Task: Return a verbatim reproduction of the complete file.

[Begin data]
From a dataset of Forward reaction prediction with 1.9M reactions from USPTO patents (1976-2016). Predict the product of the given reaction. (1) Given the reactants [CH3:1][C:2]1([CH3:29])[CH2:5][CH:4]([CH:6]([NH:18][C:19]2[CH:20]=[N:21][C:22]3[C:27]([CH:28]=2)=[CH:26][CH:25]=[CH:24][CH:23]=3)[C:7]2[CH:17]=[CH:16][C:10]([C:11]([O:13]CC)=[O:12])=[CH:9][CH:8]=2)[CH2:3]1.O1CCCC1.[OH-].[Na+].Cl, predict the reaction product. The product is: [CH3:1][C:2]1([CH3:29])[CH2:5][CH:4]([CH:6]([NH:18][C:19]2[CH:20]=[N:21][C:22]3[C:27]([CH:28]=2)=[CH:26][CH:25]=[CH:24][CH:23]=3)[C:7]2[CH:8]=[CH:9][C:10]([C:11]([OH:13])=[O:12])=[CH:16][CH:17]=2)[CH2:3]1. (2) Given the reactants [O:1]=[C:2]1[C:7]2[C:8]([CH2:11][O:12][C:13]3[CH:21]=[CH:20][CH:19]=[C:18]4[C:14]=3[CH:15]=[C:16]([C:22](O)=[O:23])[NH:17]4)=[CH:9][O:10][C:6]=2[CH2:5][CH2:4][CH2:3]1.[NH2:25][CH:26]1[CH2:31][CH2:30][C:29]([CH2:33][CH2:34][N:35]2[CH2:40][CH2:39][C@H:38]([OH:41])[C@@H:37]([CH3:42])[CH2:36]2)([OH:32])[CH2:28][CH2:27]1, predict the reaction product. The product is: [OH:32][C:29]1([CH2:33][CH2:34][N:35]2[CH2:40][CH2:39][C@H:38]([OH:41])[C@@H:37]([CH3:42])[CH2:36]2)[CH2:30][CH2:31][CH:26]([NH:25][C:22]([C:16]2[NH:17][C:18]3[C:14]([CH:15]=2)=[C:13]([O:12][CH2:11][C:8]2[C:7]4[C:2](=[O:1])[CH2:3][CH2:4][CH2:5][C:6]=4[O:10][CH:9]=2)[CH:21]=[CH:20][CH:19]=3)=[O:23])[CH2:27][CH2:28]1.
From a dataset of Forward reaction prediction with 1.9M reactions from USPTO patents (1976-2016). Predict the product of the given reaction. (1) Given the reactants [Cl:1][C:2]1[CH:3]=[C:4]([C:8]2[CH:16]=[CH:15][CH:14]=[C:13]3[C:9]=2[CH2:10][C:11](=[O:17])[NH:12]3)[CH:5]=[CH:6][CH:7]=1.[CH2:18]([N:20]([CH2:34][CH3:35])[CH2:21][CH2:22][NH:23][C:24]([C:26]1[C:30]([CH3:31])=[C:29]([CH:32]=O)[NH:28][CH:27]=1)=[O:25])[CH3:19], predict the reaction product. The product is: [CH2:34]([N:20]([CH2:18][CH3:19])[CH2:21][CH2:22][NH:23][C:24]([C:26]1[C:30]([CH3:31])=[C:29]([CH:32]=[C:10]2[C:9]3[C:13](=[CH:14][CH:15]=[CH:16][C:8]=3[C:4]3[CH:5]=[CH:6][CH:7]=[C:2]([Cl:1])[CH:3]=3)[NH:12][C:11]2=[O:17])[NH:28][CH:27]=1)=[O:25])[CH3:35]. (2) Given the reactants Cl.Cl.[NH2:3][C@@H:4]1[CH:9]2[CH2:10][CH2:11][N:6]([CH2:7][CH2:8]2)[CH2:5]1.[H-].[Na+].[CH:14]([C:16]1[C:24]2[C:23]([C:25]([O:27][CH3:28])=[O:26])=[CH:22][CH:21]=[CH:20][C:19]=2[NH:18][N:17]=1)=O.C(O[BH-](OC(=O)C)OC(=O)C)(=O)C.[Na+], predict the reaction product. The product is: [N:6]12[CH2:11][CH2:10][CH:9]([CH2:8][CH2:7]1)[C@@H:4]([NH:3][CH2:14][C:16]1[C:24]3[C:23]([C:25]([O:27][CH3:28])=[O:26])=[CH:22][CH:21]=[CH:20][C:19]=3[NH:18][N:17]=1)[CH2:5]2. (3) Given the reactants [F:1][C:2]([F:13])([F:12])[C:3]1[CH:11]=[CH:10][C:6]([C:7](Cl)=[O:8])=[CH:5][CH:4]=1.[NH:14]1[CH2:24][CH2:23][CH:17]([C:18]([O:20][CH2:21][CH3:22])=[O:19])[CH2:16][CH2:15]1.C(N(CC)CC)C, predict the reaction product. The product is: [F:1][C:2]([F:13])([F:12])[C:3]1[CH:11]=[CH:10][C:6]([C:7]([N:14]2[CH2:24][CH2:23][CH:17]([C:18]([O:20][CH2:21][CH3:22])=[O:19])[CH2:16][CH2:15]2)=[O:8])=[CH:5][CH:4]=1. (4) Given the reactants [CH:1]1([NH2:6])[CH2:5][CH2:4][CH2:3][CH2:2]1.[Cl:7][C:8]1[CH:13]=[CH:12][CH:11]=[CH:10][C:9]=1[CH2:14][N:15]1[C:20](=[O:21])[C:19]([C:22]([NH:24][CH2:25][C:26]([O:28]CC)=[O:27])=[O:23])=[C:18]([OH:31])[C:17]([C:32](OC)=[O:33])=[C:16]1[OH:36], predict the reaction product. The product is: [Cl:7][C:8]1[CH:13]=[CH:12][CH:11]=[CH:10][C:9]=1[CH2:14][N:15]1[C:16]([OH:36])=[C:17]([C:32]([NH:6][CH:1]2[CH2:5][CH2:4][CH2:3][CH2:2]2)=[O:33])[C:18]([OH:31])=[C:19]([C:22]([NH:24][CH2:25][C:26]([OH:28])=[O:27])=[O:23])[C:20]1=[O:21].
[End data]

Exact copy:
From a dataset of Forward reaction prediction with 1.9M reactions from USPTO patents (1976-2016). Predict the product of the given reaction. (1) Given the reactants [CH3:1][C:2]1([CH3:29])[CH2:5][CH:4]([CH:6]([NH:18][C:19]2[CH:20]=[N:21][C:22]3[C:27]([CH:28]=2)=[CH:26][CH:25]=[CH:24][CH:23]=3)[C:7]2[CH:17]=[CH:16][C:10]([C:11]([O:13]CC)=[O:12])=[CH:9][CH:8]=2)[CH2:3]1.O1CCCC1.[OH-].[Na+].Cl, predict the reaction product. The product is: [CH3:1][C:2]1([CH3:29])[CH2:5][CH:4]([CH:6]([NH:18][C:19]2[CH:20]=[N:21][C:22]3[C:27]([CH:28]=2)=[CH:26][CH:25]=[CH:24][CH:23]=3)[C:7]2[CH:8]=[CH:9][C:10]([C:11]([OH:13])=[O:12])=[CH:16][CH:17]=2)[CH2:3]1. (2) Given the reactants [O:1]=[C:2]1[C:7]2[C:8]([CH2:11][O:12][C:13]3[CH:21]=[CH:20][CH:19]=[C:18]4[C:14]=3[CH:15]=[C:16]([C:22](O)=[O:23])[NH:17]4)=[CH:9][O:10][C:6]=2[CH2:5][CH2:4][CH2:3]1.[NH2:25][CH:26]1[CH2:31][CH2:30][C:29]([CH2:33][CH2:34][N:35]2[CH2:40][CH2:39][C@H:38]([OH:41])[C@@H:37]([CH3:42])[CH2:36]2)([OH:32])[CH2:28][CH2:27]1, predict the reaction product. The product is: [OH:32][C:29]1([CH2:33][CH2:34][N:35]2[CH2:40][CH2:39][C@H:38]([OH:41])[C@@H:37]([CH3:42])[CH2:36]2)[CH2:30][CH2:31][CH:26]([NH:25][C:22]([C:16]2[NH:17][C:18]3[C:14]([CH:15]=2)=[C:13]([O:12][CH2:11][C:8]2[C:7]4[C:2](=[O:1])[CH2:3][CH2:4][CH2:5][C:6]=4[O:10][CH:9]=2)[CH:21]=[CH:20][CH:19]=3)=[O:23])[CH2:27][CH2:28]1.
From a dataset of Forward reaction prediction with 1.9M reactions from USPTO patents (1976-2016). Predict the product of the given reaction. (1) Given the reactants [Cl:1][C:2]1[CH:3]=[C:4]([C:8]2[CH:16]=[CH:15][CH:14]=[C:13]3[C:9]=2[CH2:10][C:11](=[O:17])[NH:12]3)[CH:5]=[CH:6][CH:7]=1.[CH2:18]([N:20]([CH2:34][CH3:35])[CH2:21][CH2:22][NH:23][C:24]([C:26]1[C:30]([CH3:31])=[C:29]([CH:32]=O)[NH:28][CH:27]=1)=[O:25])[CH3:19], predict the reaction product. The product is: [CH2:34]([N:20]([CH2:18][CH3:19])[CH2:21][CH2:22][NH:23][C:24]([C:26]1[C:30]([CH3:31])=[C:29]([CH:32]=[C:10]2[C:9]3[C:13](=[CH:14][CH:15]=[CH:16][C:8]=3[C:4]3[CH:5]=[CH:6][CH:7]=[C:2]([Cl:1])[CH:3]=3)[NH:12][C:11]2=[O:17])[NH:28][CH:27]=1)=[O:25])[CH3:35]. (2) Given the reactants Cl.Cl.[NH2:3][C@@H:4]1[CH:9]2[CH2:10][CH2:11][N:6]([CH2:7][CH2:8]2)[CH2:5]1.[H-].[Na+].[CH:14]([C:16]1[C:24]2[C:23]([C:25]([O:27][CH3:28])=[O:26])=[CH:22][CH:21]=[CH:20][C:19]=2[NH:18][N:17]=1)=O.C(O[BH-](OC(=O)C)OC(=O)C)(=O)C.[Na+], predict the reaction product. The product is: [N:6]12[CH2:11][CH2:10][CH:9]([CH2:8][CH2:7]1)[C@@H:4]([NH:3][CH2:14][C:16]1[C:24]3[C:23]([C:25]([O:27][CH3:28])=[O:26])=[CH:22][CH:21]=[CH:20][C:19]=3[NH:18][N:17]=1)[CH2:5]2. (3) Given the reactants [F:1][C:2]([F:13])([F:12])[C:3]1[CH:11]=[CH:10][C:6]([C:7](Cl)=[O:8])=[CH:5][CH:4]=1.[NH:14]1[CH2:24][CH2:23][CH:17]([C:18]([O:20][CH2:21][CH3:22])=[O:19])[CH2:16][CH2:15]1.C(N(CC)CC)C, predict the reaction product. The product is: [F:1][C:2]([F:13])([F:12])[C:3]1[CH:11]=[CH:10][C:6]([C:7]([N:14]2[CH2:24][CH2:23][CH:17]([C:18]([O:20][CH2:21][CH3:22])=[O:19])[CH2:16][CH2:15]2)=[O:8])=[CH:5][CH:4]=1. (4) Given the reactants [CH:1]1([NH2:6])[CH2:5][CH2:4][CH2:3][CH2:2]1.[Cl:7][C:8]1[CH:13]=[CH:12][CH:11]=[CH:10][C:9]=1[CH2:14][N:15]1[C:20](=[O:21])[C:19]([C:22]([NH:24][CH2:25][C:26]([O:28]CC)=[O:27])=[O:23])=[C:18]([OH:31])[C:17]([C:32](OC)=[O:33])=[C:16]1[OH:36], predict the reaction product. The product is: [Cl:7][C:8]1[CH:13]=[CH:12][CH:11]=[CH:10][C:9]=1[CH2:14][N:15]1[C:16]([OH:36])=[C:17]([C:32]([NH:6][CH:1]2[CH2:5][CH2:4][CH2:3][CH2:2]2)=[O:33])[C:18]([OH:31])=[C:19]([C:22]([NH:24][CH2:25][C:26]([OH:28])=[O:27])=[O:23])[C:20]1=[O:21].